However with the benefit of modern scientific method and the clarity of hindsight,the suggestions as to what should be done to address the problems of 1949 seem somewhat at odds with today's conservation and management methods. Without giving too much away, the prospect of what a freshwater Lake Connewarre would have meant for the local wildlife is alarming. I also note that a recent study aimed at determining the flood risk and stormwater requirements of the new Armstrong Creek development, points to increased flooding due to the loss of ephemeral streams draining into the Barwon. The loss of these streams has resulted from past farming practises in the area aimed at clearing and draining the land.
The following article therefore is an interesting example of the attitude of the time. For interest's sake and to illustrate conditions along the river at various times, I have included some historical photos. These were not part of the original article but will hopefully provide some extra interest.
And so to the article:
The Argus, Saturday, 14th May, 1949
Tragedy of the Barwon
By GORDON WILLIAMS
|The Barwon Bridge (Moorabool Street), 1861 looking West. Image held|
by the State Library of Victoria
|Barwon Bridge rebuilt in 1926 looking east (1925-1954). Image held|
by the State Library of Victoria
|Barwon Bridge 7th April, 2012|
Between Geelong, second city of a great State, and its point of union with the sea I saw a river ripped by snags, choking with weed, and so confined and contained as to be (in parts, at least) noisome.
|Barwon River near Geelong c1900. Image held by the Victorian|
Speaking of the higher reaches of the river, he told of the effect of scour, and of severe creek erosion; he drew a depressing picture of a stream choked with trees and logs, part-strangled by silt.
Around Winchelsea and Biregurra, the river in summer fell to a desultory trickle, most of that flow being provided by highly mineralised springs which “make the water useless when it is most needed;” higher up the river still, in the Gherangamate(sic) and Barwon Downs areas, blocking by refuse rendered useless thousands of acres of rich river flats. There the farmers have too much water. Lower down there is not enough…
The Committee heard a distressing story of development retarded, even arrested. Up and down the river, from mouth to source, there was a cry for improvement.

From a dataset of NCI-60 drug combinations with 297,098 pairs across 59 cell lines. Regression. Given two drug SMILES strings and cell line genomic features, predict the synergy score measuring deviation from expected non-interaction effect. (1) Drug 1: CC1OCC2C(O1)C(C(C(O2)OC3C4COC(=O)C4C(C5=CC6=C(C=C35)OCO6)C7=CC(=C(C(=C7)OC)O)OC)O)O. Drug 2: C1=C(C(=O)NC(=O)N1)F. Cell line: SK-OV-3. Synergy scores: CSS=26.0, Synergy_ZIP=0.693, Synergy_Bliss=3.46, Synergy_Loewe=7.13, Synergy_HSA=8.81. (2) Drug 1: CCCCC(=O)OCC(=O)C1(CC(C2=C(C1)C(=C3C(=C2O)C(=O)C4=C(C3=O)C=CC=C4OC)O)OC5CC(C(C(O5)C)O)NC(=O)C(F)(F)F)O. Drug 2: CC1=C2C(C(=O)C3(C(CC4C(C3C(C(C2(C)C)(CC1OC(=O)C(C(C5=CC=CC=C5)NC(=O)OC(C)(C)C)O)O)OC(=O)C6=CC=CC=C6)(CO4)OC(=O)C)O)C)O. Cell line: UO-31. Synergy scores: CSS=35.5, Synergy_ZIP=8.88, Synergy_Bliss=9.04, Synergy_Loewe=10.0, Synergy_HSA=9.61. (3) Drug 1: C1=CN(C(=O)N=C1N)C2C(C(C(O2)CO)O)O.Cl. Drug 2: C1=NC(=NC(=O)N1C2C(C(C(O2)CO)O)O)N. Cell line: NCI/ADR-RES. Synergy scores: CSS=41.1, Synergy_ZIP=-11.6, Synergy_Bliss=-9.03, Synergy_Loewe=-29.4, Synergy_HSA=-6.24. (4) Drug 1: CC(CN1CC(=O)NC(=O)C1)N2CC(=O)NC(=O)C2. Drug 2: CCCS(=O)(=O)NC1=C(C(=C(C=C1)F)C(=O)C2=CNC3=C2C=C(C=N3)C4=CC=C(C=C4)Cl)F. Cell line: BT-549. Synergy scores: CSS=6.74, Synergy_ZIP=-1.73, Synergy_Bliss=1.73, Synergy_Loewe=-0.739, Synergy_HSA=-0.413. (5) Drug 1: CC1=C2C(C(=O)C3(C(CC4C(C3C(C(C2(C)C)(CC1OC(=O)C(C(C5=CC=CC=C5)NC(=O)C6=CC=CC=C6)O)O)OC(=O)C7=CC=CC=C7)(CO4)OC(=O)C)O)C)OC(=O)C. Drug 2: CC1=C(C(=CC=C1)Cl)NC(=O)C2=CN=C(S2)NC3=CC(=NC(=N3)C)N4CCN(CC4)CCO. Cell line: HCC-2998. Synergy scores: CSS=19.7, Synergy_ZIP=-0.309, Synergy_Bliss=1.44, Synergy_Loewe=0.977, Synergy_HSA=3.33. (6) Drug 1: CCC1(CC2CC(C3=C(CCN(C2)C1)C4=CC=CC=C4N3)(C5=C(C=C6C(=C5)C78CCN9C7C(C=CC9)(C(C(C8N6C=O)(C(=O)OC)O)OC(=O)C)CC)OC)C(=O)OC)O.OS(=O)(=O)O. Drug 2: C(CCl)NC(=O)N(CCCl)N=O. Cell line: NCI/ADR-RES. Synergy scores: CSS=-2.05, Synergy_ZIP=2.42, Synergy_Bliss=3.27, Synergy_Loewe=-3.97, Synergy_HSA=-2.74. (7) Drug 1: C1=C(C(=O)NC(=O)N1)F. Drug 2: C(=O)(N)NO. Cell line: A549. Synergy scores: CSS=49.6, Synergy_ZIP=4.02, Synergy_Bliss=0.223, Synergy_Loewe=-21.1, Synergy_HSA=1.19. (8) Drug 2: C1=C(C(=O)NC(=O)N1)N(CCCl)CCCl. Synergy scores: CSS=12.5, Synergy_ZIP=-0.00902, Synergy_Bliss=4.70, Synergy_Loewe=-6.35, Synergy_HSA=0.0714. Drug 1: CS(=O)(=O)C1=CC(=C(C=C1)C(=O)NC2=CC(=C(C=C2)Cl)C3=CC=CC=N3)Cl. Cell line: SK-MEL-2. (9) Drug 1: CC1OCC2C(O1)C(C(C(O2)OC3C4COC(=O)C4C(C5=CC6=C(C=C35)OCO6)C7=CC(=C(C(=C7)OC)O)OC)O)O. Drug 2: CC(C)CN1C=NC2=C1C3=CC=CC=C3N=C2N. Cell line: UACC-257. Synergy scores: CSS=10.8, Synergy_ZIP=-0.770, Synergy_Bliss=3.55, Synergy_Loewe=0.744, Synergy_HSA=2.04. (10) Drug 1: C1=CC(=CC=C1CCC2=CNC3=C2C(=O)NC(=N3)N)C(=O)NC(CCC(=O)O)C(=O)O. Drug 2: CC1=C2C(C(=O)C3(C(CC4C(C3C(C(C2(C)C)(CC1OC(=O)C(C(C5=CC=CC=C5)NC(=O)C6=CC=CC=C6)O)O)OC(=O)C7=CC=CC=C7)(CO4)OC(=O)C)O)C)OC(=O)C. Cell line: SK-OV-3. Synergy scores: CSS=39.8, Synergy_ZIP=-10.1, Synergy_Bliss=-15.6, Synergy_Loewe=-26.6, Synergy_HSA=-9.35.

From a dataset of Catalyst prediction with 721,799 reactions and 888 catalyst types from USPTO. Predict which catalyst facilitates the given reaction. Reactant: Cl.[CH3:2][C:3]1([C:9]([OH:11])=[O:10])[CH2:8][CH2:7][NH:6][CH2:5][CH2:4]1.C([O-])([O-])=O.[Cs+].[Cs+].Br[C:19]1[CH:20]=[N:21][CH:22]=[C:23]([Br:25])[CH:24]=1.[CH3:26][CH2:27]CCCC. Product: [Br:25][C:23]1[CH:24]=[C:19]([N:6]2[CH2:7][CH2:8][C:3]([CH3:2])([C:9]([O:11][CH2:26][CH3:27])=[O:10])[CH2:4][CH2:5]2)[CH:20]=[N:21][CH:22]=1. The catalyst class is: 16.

Broadly, those in whose lives the river plays its vital part asked for:
- Snagging of the east and west Barwon Tributaries of willows and logs which were ruining, by causing the flooding of, large areas of river flats in that area.
- Provision of a storage basin at The Fork paddock to allow release of water during the summer.
- The arrest of further creek or other erosion.
- The snagging of the midreaches, and the provision of weirs with flood gates to raise the summer level of the river flow.
At first glance, this seems a formidable list of requests. Compared with the importance of their object – the repair of the stream, and its establishment as a supporter of local and State economies – it is, however, relatively small.
But the Committee issued no report; made no recommendation. At the time both the committee and the State Rivers and Water Supply Commission were faced with greater jobs – the new Eildon project among them; the Barwon had inevitably , a low priority. Moreover, the Commission, harassed then and even more harassed since, by a shortage of expert staff, was incapable of tackling all the work it wished to do…
Both authorities, one can well imagine, sighed sadly, marked up a new frustration.
The Barwon preserved its status quo… Its promise remained only a promise. Its disabilities, and its power of destruction continued.
The river and all its tributaries rise in the OtwaysWhittlesea(sic) to Inverleigh, and lack of water there in summer.
|Wool scours on the Barwon at Breakwater, 1937. Image held by the Victorian|
|Wool scour on the Barwon at Breakwater 7th April, 2012|
Downstream, there are two breakwaters across the Barwon, designed to prevent the sea from carrying its salt upward. The first is about 14 miles from the mouth, on the south-eastern fringe of Geelong; the second is about five miles farther down.
Once there was at the first “break,” about 20 ft of water. Yet a week or so ago, after the heaviest February-March rains in 20 years, only about 6 inches of water was passing over the barrier!